Treasury prices rose Wednesday after the government saw strong bidding at an auction of debt.
The Treasury sold $21 billion in 10-year notes Wednesday afternoon at a yield of 3.49 percent. Investors placed bids worth 3.32 the amount up for sale, better than the 3.08 average over the last year. It's also the best show of demand since April.
Foreign buyers appeared to play a role in the stronger bidding. A group of investors that includes foreign central banks took 53 percent of the 10-year notes sold, compared with 47 percent over the last year.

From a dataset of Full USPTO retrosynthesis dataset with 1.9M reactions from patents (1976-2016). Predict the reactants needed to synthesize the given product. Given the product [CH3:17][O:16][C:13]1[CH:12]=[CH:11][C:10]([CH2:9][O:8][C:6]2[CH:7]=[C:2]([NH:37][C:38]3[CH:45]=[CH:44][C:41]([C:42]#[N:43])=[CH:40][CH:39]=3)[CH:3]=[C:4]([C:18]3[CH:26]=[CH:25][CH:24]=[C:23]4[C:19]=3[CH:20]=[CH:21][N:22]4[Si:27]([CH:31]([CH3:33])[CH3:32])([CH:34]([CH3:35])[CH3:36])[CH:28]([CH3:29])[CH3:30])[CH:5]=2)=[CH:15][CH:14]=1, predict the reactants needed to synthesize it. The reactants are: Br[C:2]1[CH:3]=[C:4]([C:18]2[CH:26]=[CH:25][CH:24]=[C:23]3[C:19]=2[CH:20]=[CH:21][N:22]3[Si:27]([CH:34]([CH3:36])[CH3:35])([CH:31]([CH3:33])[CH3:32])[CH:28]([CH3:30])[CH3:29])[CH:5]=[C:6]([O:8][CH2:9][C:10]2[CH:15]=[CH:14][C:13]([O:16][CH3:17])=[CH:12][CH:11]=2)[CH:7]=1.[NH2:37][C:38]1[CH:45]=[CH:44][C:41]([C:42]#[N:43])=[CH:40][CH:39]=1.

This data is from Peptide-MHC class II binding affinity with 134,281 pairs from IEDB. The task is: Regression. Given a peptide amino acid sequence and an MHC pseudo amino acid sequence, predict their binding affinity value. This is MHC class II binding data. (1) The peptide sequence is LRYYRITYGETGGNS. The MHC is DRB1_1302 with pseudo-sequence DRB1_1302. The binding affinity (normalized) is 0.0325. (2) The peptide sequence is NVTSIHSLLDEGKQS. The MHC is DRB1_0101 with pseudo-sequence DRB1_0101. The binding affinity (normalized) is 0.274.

The conflict in Libya has led some investors to seek safety in Treasurys. That's helped lower long-term interest rates in recent weeks. Before the uprising started in mid-February, 10-year yields traded as high as 3.74 percent.
In afternoon trading, the 10-year note is up 68.8 cents. The higher price lowered the yield to 3.47 percent from 3.54 percent late Tuesday.
The 30-year bond rose $1, lowering its yield to 4.61 percent from 4.66 percent. The two-year yield slipped to 0.70 percent from 0.72 percent.
The Treasury's debt auction Wednesday was the second of three this week, expected to raise a total of $66 billion. The last comes Thursday with the sale of $13 billion in 30-year bonds.
The yield on the three-month T-bill fell to 0.09 percent from 0.10 percent. The discount was 0.09 percent.